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Filler: What it means when a judge bans the name 'Messiah' -- and what it doesn't
It’s so tempting, when we hear of something painfully and obviously stupid being done, to get all downcast about the state of things and declare, “Well, that just proves the world is going to heck in a hoopskirt.”
Such is the case of the judge in Tennessee who legally changed a baby’s name from Messiah to Martin because, in Child Support Magistrate Lu Ann Ballew’s words, “The word Messiah is a title, and it’s a title that’s only been earned by one person, and that person is Jesus Christ.”
But do not get crestfallen. This does not prove we are, as a society, hurtling downward at approximately the speed of a greased rollercoaster run by a drunk carny barker. It just means one person did a painfully, in fact, almost magnificently, silly thing.
This all went down in Cocke County, Tennesseee, when a couple went to court to argue about the baby boy’s LAST name. Mother Jaleesa Martin named the boy, born Jan. 9, Messiah Deshawn Martin. The daddy, a Mr. McCullough (his first name has not been released) wanted the boy to carry his last name.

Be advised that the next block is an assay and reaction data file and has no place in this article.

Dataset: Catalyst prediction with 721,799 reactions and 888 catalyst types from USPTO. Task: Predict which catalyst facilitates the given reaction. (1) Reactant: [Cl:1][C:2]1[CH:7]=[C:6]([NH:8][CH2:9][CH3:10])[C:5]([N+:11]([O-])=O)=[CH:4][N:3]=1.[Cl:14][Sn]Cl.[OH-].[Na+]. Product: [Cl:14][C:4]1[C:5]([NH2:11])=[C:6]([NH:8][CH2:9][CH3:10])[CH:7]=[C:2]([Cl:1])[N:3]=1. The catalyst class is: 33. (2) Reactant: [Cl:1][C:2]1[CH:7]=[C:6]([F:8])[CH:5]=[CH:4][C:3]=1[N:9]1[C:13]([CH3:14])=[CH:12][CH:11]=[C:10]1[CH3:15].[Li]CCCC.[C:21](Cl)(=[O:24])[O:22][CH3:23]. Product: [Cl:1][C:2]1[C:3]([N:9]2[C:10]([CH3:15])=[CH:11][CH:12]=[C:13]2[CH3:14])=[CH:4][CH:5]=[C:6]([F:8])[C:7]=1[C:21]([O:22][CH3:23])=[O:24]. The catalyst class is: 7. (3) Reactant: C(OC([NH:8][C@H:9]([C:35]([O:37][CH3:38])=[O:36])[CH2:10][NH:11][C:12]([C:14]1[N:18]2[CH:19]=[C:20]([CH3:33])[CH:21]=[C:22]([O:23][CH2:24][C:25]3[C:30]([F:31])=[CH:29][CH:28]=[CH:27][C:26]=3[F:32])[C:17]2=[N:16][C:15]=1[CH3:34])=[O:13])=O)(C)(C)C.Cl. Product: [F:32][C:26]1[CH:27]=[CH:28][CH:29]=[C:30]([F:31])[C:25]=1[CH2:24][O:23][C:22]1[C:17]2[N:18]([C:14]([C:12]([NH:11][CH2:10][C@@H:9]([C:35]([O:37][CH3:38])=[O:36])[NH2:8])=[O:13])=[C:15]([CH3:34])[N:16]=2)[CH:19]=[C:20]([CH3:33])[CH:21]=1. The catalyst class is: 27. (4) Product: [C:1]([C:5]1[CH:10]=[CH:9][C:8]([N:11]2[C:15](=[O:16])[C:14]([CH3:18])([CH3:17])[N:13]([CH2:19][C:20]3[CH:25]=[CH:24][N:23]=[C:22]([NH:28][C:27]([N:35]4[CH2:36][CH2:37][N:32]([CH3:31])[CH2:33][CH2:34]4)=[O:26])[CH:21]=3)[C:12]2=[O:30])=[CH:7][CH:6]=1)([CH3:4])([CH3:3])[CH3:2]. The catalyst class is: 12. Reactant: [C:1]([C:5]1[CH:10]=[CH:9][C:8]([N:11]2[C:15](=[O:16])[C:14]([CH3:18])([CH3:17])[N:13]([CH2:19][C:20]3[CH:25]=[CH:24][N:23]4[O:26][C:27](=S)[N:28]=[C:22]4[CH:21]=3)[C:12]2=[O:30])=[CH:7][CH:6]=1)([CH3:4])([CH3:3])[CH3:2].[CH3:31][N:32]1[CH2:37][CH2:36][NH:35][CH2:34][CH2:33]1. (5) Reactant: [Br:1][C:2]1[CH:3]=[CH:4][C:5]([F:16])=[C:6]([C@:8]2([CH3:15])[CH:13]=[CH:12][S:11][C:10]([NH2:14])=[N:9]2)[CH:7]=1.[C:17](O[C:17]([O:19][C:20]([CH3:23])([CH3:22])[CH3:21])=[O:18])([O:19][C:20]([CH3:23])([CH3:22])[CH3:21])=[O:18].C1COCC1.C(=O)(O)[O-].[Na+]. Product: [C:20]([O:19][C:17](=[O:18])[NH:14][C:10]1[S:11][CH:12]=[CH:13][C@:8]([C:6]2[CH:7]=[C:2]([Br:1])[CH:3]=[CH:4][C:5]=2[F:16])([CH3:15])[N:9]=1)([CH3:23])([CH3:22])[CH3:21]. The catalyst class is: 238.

But in a stunning double defeat for Ms. Martin, Judge Ballew decreed the baby’s name would be Martin DeShawn McCullough, making her last name the baby’s first, letting the father provide the surname and banning Messiah all together.
Martin says she will appeal. Neither the father, nor God, had weighed in at press time.
If Ballew were actually going to stop the name Messiah in its tracks, she’d need a lot of energy and a significant increase in authority: It was the fourth-fastest growing name for boys in the United States between 2011 and 2012. With a popularity rank of 387th, it edged out popular standbys like Jay, Trey, Devon and Donald.
And God help Ballew if she tries to stamp out the name Jesus, which outranked Messiah in baby names by 19 spots and is likely to keep climbing the charts faster than Bruno Mars as the nation trends more and more Hispanic.
Over the next few days you may well hear that Ballew’s act shows the line between church and state is thinning, that no one cares about the separation of church and state any more, and blah blah blah. It doesn’t. It just shows that there is a child support magistrate in in a local courthouse in Cocke County, Tennessee whose understanding of the niceties of the Constitution is less than perfect, as is her understanding of her powers.
And that’s not really so surprising, now, is it?